There on the road to Damascus Saul met the resurrected Christ. He had heard about Jesus and His earthly service. As most Pharisees He believed Jesus was an imposter. Vehemently Saul persecuted those following the way. Even though Saul most likely hadn’t met Jesus he knew him according to the flesh. How he perceived Jesus and His ministry was merely one-dimensional, and Saul hadn’t much regard for this in many ways ordinary person’s claims of being the savior of the world.
The only way to know the resurrected Christ is by becoming blind to knowing Jesus only after the flesh. Blind to the earthly realities Saul’s inner eyes were opened to grasp the enormity of the cross. In his blindness he could acquaint the invisible Christ. The Saul whose whole life had been engrossed in the outer things became Paul who led a life from inner realities. Fixed in the inner realities of the spiritual world he regained his vision so that he could influence the outer world.
The loss of sight also denotes our utter helplessness in our encounter with Christ. We have nothing to offer except our lives through which He can reach out to a world that believe it is seeing, but is truly blind. Until we have become blind to the outer world we have no proper vision. It is when we become blind that we become seers. As seers we recognize our nothingness and His superior abilities to live the life we all are created to be partakers of.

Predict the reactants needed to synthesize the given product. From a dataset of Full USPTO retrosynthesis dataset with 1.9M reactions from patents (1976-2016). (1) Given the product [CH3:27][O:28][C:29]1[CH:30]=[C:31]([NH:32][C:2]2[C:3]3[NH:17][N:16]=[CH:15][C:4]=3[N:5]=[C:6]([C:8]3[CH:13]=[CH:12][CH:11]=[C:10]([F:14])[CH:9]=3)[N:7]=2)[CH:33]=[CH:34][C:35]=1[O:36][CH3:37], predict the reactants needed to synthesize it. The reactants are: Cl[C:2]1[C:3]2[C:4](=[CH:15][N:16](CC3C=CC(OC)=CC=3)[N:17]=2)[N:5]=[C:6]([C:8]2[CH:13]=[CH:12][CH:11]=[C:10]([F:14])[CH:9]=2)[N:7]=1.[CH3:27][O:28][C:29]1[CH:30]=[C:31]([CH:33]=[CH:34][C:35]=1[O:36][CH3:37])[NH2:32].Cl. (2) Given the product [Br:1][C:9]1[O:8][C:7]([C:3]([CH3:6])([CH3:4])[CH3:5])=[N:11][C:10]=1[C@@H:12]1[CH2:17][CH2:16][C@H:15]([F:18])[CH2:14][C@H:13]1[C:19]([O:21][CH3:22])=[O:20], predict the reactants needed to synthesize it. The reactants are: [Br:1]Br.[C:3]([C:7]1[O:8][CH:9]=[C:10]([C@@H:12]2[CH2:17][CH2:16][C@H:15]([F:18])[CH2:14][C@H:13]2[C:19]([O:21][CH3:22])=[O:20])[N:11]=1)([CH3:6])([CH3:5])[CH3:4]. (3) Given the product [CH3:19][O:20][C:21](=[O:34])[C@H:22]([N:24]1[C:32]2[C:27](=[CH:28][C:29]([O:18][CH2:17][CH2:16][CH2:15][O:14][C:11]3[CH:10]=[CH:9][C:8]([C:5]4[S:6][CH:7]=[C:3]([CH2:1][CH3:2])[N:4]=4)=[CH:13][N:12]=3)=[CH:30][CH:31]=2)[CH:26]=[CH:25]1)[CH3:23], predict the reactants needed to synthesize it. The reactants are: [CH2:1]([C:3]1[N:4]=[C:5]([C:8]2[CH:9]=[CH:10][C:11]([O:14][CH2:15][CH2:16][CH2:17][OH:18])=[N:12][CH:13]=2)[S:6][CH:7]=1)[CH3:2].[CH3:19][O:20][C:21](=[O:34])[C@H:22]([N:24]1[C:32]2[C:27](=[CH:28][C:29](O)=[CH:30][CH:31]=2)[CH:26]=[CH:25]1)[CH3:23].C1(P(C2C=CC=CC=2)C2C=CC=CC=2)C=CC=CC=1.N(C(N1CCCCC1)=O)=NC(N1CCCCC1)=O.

At the Damascus road we all get our new name. The name that has been a part of our self consciousness to this point is declared void and of no effect when we meet Christ. Our new name comes into effect when we are baptized into Christ. It severed our strings to the past and all those old lies which have kept us in bondage and without hope in this world. It denotes a completely new direction, and it accentuates our new standing as new creations with hope for the future.
When Saul encountered Jesus a light from heaven flashed around him. The Spirit opens our eyes so that we are enabled to see Jesus in a new light. Seeing Jesus merely after the flesh causes us to want to emulate His deeds and attitudes without acknowledging the Spirit dimension of His life. He is both flesh and spirit, and so are we; flesh made perfect by the Spirit. Flesh is spirit manifested and that is our glory.